How Chilean women utilised traditional hand craft to open the worlds eyes to Pinochet’s brutal regime.

18 Jul How Chilean women utilised traditional hand craft to open the worlds eyes to Pinochet’s brutal regime.

By craftivist and writer Hannah Bullivant

I first saw images of Arpilleras (or pretty wall hangings as I referred to them then) online years ago and I immediately warmed to the colours, the charming handmade style and the simple childlike imagery. That’s it. That’s was about as far as it got. Separately, I learned about the Pinochet regime in school, but I didn’t connect the regime with the Arpilleras until much later and it wasn’t until after that that I became aware of the incredible bravery and determination of the women who used Arpilleras to resist Pinochet’s dictatorship and raise international awareness of the systematic human rights abuses perpetrated by the Chilean Junta. An amazing and harrowing chapter of the craftivist story.

Life in our Poor Neighborhood. “This was created as a result of a workshop run by a nun, Sister Carolina.  Created towards the end of the dictatorship, it portrays life in the community— both the good and bad parts. The scene is happier than those created in the midst of the dictatorship.  Though the people are still poor and unable to afford their own electricity (note the wires tapping into the main power line), they are happier, celebrating all the comings and goings of life”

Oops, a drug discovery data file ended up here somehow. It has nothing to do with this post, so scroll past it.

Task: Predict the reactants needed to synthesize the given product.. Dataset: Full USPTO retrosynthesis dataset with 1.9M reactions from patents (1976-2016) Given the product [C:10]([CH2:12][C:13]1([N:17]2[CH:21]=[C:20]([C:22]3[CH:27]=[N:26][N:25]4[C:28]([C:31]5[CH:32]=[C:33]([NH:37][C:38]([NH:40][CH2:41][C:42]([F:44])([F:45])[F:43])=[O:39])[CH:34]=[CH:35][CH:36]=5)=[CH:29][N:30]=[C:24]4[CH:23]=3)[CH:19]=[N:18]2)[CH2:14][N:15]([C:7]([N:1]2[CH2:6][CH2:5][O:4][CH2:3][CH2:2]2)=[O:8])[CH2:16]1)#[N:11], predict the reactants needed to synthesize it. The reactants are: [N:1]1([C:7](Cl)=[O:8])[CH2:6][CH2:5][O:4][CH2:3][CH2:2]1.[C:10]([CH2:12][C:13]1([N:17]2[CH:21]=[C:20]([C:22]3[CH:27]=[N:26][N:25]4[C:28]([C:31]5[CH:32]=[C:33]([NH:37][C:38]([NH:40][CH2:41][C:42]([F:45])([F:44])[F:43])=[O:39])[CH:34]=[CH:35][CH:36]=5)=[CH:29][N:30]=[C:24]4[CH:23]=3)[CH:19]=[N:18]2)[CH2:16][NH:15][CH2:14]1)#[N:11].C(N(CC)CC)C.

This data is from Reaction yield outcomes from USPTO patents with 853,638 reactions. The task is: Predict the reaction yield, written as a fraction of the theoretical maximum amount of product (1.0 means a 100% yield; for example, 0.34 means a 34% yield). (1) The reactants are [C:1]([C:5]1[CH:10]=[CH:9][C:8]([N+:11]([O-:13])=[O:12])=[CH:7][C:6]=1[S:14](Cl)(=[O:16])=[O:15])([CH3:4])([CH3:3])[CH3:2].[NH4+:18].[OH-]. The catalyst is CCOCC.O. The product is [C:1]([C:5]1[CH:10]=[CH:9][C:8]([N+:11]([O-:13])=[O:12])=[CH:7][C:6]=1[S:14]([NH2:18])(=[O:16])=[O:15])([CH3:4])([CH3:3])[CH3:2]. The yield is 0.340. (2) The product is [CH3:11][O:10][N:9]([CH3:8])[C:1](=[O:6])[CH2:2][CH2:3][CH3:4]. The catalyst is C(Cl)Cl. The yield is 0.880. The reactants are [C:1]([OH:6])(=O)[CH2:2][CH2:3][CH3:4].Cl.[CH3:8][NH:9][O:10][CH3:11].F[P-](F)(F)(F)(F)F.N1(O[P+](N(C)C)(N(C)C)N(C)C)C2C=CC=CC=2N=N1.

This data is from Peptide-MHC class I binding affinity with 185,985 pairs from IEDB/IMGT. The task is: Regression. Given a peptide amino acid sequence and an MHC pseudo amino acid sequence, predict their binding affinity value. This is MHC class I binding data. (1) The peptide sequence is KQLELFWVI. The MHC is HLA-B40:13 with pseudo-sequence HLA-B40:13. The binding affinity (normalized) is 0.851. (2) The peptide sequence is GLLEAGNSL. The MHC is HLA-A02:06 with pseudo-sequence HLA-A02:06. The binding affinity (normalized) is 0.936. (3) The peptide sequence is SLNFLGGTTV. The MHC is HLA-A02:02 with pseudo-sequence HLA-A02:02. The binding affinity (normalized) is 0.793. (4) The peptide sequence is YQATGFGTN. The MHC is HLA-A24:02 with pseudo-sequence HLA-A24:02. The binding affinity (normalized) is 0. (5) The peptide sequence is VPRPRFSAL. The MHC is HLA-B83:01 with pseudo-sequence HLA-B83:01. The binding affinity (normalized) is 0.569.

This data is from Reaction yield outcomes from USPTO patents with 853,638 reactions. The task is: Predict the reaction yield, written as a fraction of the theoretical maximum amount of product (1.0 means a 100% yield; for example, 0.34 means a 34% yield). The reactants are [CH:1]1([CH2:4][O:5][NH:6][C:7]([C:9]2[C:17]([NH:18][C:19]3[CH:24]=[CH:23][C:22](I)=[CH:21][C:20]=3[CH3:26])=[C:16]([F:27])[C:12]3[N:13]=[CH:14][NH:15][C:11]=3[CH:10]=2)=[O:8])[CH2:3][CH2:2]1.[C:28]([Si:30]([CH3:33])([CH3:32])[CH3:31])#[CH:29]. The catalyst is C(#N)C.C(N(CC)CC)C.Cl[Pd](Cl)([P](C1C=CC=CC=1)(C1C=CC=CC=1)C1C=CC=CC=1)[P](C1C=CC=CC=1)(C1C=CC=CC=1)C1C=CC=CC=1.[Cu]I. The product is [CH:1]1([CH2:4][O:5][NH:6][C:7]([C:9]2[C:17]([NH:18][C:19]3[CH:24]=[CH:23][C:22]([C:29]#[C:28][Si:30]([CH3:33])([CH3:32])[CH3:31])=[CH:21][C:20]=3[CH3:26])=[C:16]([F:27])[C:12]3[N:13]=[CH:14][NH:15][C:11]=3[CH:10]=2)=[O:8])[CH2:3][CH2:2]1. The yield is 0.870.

A brief history lesson for those of us who might appreciate a refresher; General Pinochet came to power in Chile after forcibly overthrowing the socialist President Allende in 1973. He governed until 1990 in what became a bloody, abusive and dictatorial rule of terror. With Pinochet at its head, the Chilean Junta quickly and brutally eliminated all political dissonance, specifically targeting socialist and leftist movements. Thousands were killed and many more ‘disappeared’. The Junta also took control of all aspects of civil society, including the provision of food, water, basic sanitation, energy and jobs.  The national stadium was used as a concentration camp, and torture and political repression became widespread. The sheer force and intolerance of the military frightened many into silence, but it was from this silence and terror that Chilean women found their voice and played a powerful and incredibly inspiring role.

Here They Torture. “There is a traditional background for this quilt but it is significant that the sun is absent and the mountains are bleak.  In fact the whole arpillera is very dark and sombre, a reflection, perhaps, of the arpillera’s topic.  The creator of this piece is using her arpillera to depict her personal experience of torture.  The blue cars are from Chile’s secret police.  In the yellow room, the creator of this arpillera is lying on the table, being tortured.”